Monday is over! Today I am finally feeling a little more level headed after a great restful weekend and a personal day, which I will probably be writing about later this week. But for now, I wanted to share with you my most recent holistic treatments and why I think they are helping!
This past Saturday for the first time I can remember in awhile I woke up with energy. That morning I returned to my acupuncturist’s office for the second time that week. Acupuncture went well, as usual. I noticed I had some tender spots in areas I have been struggling with because of the cyst and my Crohn’s, but left just feeling pretty good and hungry, which was also another feeling I hadn’t felt in awhile.
In my post about Charleston last week, I mentioned that I was really struggling with the nausea and appetite issue, so I was surprised to notice that I was feeling full of energy and ready to dig into something delicious, aka I felt like ME. And while I am no doctor, I can only deduct that it was due to a combination of (1) sleeping well (2) being consistent with my vitamins (3) acupuncture to help my nausea, and (4) cupping therapy, as these were the only things to change last week. Since I talked to you guys about the first three in separate posts, I had to share my cupping therapy experience!
Some background into my recent holistic ventures …
Cupping really saw a rise to fame when half-man-half-fish, Michael Phelps proudly wore his bruise covered back throughout his competitions in the 2016 Olympics. I am by no means an Olympic superfan, but the swimmers kept my attention that year for a few reasons: (1) Crohn’s Disease came into the spotlight! Kathleen Baker, silver medalist in the 100 m backstroke, shared her story of battling Crohn’s to then go on and medal in the world’s most difficult and distinguished sports competition. Watching a young female achieve this level of success in a job that is 100% dependent on her body and her hard work was incredible. (2) Many athletes had spots all over them that made them look like cheetahs and I was curious about them. Some dismissed it, while others jumped on the bandwagon to try the new popular trend. I was one of the people who quickly dismissed it, as I am pretty cynical and am also not a high performing athlete, and thought it only had benefit for athletes performing at a professional level.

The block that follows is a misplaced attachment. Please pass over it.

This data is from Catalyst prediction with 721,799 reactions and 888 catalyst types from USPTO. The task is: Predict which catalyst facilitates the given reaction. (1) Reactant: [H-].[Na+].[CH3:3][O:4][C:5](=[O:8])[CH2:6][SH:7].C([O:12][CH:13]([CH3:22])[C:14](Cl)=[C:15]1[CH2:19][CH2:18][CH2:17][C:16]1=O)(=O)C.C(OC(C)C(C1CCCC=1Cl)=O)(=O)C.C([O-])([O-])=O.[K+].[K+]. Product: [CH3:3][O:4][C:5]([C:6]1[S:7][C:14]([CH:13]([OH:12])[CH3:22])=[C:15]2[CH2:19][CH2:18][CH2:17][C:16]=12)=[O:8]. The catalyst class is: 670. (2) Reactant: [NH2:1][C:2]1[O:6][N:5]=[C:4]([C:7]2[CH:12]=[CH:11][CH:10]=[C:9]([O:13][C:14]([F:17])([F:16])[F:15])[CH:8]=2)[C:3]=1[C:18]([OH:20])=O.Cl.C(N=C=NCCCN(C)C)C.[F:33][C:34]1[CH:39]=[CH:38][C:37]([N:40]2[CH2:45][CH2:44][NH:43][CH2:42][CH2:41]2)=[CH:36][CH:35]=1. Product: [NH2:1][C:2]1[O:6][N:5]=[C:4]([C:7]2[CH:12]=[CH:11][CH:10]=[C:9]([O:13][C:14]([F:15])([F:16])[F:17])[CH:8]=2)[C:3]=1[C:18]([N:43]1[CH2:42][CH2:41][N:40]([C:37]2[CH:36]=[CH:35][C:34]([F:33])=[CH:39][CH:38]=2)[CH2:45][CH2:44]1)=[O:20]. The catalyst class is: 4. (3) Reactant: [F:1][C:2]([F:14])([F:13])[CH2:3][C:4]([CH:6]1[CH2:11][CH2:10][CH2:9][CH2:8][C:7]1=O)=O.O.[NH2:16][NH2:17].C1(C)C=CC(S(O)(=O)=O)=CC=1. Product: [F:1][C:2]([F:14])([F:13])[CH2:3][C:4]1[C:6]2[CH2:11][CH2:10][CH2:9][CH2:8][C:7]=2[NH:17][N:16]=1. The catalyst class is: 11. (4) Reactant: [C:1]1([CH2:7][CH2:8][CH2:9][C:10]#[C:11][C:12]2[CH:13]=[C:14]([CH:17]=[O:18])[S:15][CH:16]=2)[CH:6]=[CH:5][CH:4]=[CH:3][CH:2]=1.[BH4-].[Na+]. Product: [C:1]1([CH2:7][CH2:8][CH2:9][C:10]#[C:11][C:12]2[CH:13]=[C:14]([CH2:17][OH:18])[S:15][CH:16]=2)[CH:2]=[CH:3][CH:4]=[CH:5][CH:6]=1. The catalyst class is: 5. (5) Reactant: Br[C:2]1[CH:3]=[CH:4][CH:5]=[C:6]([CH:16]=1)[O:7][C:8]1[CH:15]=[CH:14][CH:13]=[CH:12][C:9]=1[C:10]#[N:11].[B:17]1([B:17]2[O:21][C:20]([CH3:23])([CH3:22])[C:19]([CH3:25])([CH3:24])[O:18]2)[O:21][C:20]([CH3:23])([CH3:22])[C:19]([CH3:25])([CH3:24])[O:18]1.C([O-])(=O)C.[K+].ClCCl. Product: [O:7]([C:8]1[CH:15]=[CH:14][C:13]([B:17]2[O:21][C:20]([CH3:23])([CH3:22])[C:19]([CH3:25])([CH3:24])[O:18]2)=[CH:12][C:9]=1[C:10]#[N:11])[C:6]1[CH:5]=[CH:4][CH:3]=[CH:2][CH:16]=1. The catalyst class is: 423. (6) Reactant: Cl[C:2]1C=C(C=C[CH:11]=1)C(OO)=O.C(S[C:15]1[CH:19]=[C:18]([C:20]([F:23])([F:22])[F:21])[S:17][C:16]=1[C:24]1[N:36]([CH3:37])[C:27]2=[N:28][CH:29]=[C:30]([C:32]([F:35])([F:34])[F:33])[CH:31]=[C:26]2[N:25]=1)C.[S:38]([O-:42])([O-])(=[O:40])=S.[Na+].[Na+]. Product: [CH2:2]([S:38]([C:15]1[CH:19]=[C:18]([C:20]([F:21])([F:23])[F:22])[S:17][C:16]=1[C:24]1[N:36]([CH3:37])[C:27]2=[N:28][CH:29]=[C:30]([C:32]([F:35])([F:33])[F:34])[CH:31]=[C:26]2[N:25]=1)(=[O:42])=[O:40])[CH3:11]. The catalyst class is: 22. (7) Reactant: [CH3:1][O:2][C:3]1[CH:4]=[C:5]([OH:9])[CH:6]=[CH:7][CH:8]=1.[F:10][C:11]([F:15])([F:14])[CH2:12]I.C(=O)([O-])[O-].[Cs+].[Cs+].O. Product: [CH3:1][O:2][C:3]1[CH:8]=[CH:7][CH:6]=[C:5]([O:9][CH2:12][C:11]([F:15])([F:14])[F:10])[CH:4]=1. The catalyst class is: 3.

But, late last week, I decided to give cupping a go. After doing some research I concluded there weren’t any real adverse effects from trying it, and thought, it could at least help with my low back aches I had been having, and may provide some benefits in the autoimmune disease arena.
Some of the benefits I found via research were:
- Releasing deep tissue to ease tense muscles and reduce stiffness, which is why athletes do it, but it also helps with chronic pain issues like migraines and fatigue by allowing increased blood flow to assist tissues in receiving oxygen as well as reduce swelling.
- Improving digestion by lowering your stress response, which is important for us IBD people since we have an heightened stress response and is something I have mentioned lately that I have really been struggling with.
- Breaking up stagnation to increase blood and lymph flow throughout the body, including to the connective tissues.
According to those who practice cupping therapy, it can provide some diagnostic insight, and can tell the severity and location of a problem, based on body’s response to cupping. This message was relayed to me in part by my acupuncturist, but what I really appreciate about her is that she is rooted in reality as much as she is in Chinese medicine. She is able to explain some potential benefits this would have for me and my condition, without claiming it as a cure all. I have been going to her since I started my Entyvio treatments and have expressed my concern about the drug’s impact on my body, as well as other potential side effects like infertility, hair loss, nausea, etc. With that information, we talked through why some people try it and what the purpose would be, which made me more comfortable. Then we gave it a go!
The Big Stuff Not surprisingly, my lower back felt the most relief and was definitely the most impacted. I know in yoga they say you hold a lot of tension and stress in your hips and low back and no matter how hard I try lately, I can’t get enough relief back there. So when these glass cups were pulling my lower back up, it actually felt good. From the pictures you can see that this area had darker spots, which apparently indicates less blood flow or stagnation, which could apparently be due to my treatments and the various drugs I take.
Also you can notice that my right side was a little darker. I didn’t share this with my acupuncturist, but this is the side I am continuously having issues with due to an inflammed ovarian cyst. So it is not surprisingly that all of the inflammation is manifesting in some way. This was just further confirmed in my acupuncture appointment the following day.
Side Effects Neither acupuncture or cupping are painful and since I found them both to be beneficial I would absolutely try it again to further determine if it is helping me. As far as side effects go, the day I did the cupping therapy, I felt like I had Day 2 of the flu and that made work really difficult. My head was throbbing, I was a bit irritable and just achy. I then realized it may be related to the stimulation of blood flow and release of some build up in my tissues, so I drank A LOT of water, much more than usual, which greatly helped. I really did not expect to wake up feeling any different the next day, especially after the flu-like symptoms, but I did…. I felt great and am looking forward to trying it again at some point!
Have you tried cupping? What about acupuncture? If so, what made you decide to try? I love hearing from you guys, so keep it coming!